Podcast 29 - Golfer's Elbow

Golfer's Elbow


Dr. Chad Edwards: This is Dr. Chad Edwards and you’re listening to podcast 29 of Against the Grain. Are you tired and fatigued? Are you frustrated with doctors because they just don’t seem to listen? Do you want to fix your pain without surgery? If you answered ‘yes’ to any of these questions, then we are the clinic for you. We offer prolotherapy, PRP or platelet-rich plasma therapy and stem-cell injections, IV nutrition therapies, bioidentical hormone replacement therapy and functional medicine to get you back on track to optimal health. Call our clinic at 918-935-3636 or visit our website at www.revolutionhealth.org to schedule your appointment today.
Speaker: Welcome to Against the Grain podcast with Dr. Chad Edwards. Where he challenges the status quo when it comes to medicine. We get into hot topics in the medical field with real stories from real patients to help you on your way to a healthy lifestyle. Get ready, because we are about to go against the grain.
Marshall Morris: Hello, welcome. My name is Marshall Morris and today I am joined by Dr. Chad Edwards who believes that 80% of medical recommendations are crap, technically speaking there. He is the author of Revolutionize your Health with Customized Supplements and he’s served in the US Army for 23 years as both as an enlisted soldier and as an officer, as a physician. He graduated from medical school at Oklahoma State University and he is the founder of www.revolutionhealth.org and the Against the Grain podcast. Dr. Edwards, welcome.
Dr. Edwards: Thank you so much, Marshall. I appreciate you being here to help me through all this stuff.
Marshall: I wish that my beauty can match yours [laughs].
Dr. Edwards: Beauty is in the eyes of the beholder. What can I say.
Marshall: [laughs] Dr. Edwards, what are we talking about today, for all of our listeners?
Dr. Edwards: One of my passions is prolotherapy, and we talked about that last week, in last podcast, we talked about a shoulder injury called a slap lesion, and there are so many different injuries that we can talk about. And I thought we’d focus a little bit on Golfer’s elbow.
Marshal: Do you golf?
Dr. Edwards: No.
Marshall: I don’t golf either.
Dr. Edwards: People say, “Do you play golf?” And I say, “No, golf plays me.”
Marshall: Yes.
Dr. Edwards: I’m a shooter, so I call competitive shooting my golf.
Marshall: There you go. Okay. We’re talking about Golfer’s elbow and something that you’ve seen patients coming to your clinic with?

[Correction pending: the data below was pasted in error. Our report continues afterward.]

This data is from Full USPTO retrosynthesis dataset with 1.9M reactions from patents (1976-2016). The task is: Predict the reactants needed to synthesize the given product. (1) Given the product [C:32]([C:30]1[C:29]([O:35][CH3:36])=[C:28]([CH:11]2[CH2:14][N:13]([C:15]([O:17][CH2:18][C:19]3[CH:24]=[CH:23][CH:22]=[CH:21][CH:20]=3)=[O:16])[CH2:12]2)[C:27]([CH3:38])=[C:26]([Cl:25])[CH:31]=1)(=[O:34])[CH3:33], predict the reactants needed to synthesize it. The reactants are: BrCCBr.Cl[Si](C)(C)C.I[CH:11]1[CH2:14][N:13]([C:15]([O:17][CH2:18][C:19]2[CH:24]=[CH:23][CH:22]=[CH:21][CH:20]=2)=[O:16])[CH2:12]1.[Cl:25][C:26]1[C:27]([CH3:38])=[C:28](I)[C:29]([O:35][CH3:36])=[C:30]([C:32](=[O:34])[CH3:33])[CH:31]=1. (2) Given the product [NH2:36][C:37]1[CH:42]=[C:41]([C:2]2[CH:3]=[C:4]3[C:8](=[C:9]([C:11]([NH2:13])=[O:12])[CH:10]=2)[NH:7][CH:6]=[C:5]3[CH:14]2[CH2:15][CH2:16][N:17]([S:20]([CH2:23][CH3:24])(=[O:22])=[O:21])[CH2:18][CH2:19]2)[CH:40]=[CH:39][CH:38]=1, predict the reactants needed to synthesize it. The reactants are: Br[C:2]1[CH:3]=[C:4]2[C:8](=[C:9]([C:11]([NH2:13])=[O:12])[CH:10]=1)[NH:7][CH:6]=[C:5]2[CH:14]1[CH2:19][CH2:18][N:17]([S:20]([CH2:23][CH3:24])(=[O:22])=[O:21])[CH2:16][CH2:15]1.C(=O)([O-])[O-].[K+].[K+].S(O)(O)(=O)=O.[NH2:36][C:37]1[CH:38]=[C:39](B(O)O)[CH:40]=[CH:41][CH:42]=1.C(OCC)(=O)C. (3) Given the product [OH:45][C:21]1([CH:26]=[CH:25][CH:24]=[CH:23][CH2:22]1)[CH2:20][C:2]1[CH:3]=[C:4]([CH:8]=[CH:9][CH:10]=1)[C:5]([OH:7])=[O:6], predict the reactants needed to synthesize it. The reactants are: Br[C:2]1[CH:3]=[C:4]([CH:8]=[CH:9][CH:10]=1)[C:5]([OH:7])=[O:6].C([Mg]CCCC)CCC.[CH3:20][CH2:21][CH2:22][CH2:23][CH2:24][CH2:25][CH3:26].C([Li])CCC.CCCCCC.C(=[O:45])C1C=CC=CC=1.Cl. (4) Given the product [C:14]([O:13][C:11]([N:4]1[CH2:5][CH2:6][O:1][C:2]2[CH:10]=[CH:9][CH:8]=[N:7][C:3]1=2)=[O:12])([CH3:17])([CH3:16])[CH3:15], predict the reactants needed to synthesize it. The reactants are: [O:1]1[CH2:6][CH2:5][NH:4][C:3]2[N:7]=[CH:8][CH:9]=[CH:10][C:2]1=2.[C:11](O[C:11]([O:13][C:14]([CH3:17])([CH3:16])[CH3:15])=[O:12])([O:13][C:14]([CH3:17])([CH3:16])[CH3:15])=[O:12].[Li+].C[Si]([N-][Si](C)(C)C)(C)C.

Dr. Edwards: Absolutely, it’s not uncommon. In fact, I bought some land and put a big barn up on it, and I hired some other guys to help. But built this gigantic pole barn by myself. I’m out doing framing work, and I’ve got a hammer, and it’s a big size, large, heavy framing hammer that you can drive a nail in with a couple of swings. We are doing all this stuff, and I started getting this pain right on the inside of my arm. In fact, I still have a little bit of it, but– right there where the muscles attach to your elbow on the inside. Tennis elbow is on the outside. We’ll talk about that some other time. But the Golfer’s elbow is the one in the inside. The other name for it is Medial Epicondylitis.
Marshall: Wow.
Dr. Edwards: Yes, exactly. All the muscles that make your fingers curl, like you’re making a fist, and the ones that make your wrist flex, like you’re doing wrist curls, all of those muscles come up and attach to this medial epicondyle that’s on your humerus, on the upper arm bone. All those things are attached in one place, and if you’re doing lots of swinging, gripping, flexing, those kinds of things, you can irritate that area. I figured that would be a good thing to talk about.
Marshal: Okay, so it’s called Golfer’s elbow because so frequently, golfers will go out to play around, maybe, every day for a week and build– this pain will manifest itself in their elbow, or what’s the deal?
Dr. Edwards: Yes. I don’t know if they were just jealous that tennis elbow had a name-
Marshall: [laughs].
Dr. Edwards: -and they needed something. But on the swing, on a golf’s swing, the way you bring that on the rear hand, I don’t know what you call it-
Marshall: Sure.
Dr Edwards: -the driving hand maybe? I don’t know what you call it, the one on the back, or the high one, when the golf club is up. That one, there’s a lot of flexion associated with that one, and as you’re going through to hit the ball, and with doing that repetitively, you can irritate that same area because of that flexion of the wrist, and so you will often see that in golfers. Now, interestingly, I’ve seen Golfer’s elbow in tennis players and I’ve seen Tennis elbow in golfers. It doesn’t always follow the same thing, but we can pretty easily address that with prolotherapy.
Marshal: What do most people do when they have this Golfer’s elbow and how long does it really stay around being a nuisance there in their elbow in terms of pain, just nagging them?
Dr. Edwards: I think that most things in the body should heal on their own. I often, I’m a ‘hands off, let it do its thing, let’s see what happens, let’s see if this thing will heal on its own.’ And I usually recommend giving a six to eight weeks, because most things, if they’re going to heal themselves, they’re going to heal within that period of time. The ones that don’t, now we need to do something about that. How do we treat that?
There’s lots of things that– traditionally, we will treat, some intervention that we can do. There’s things like physical therapy, you can use ice. The standard sports medicine dogma is RICE: rest, ice, compress, elevate. As we’ve talked about in the past about how I got into prolotherapy, when the guy came up and did his in-service exam talking about Tulsa prolotherapy and said, “Don’t use ice after an injury.” I was just like that– pretty sure that’s heresy. I think he might go to hell for that. As I started looking at the research, there wasn’t good evidence to support the use of ice after an injury, so I thought, “Maybe he’s onto something.”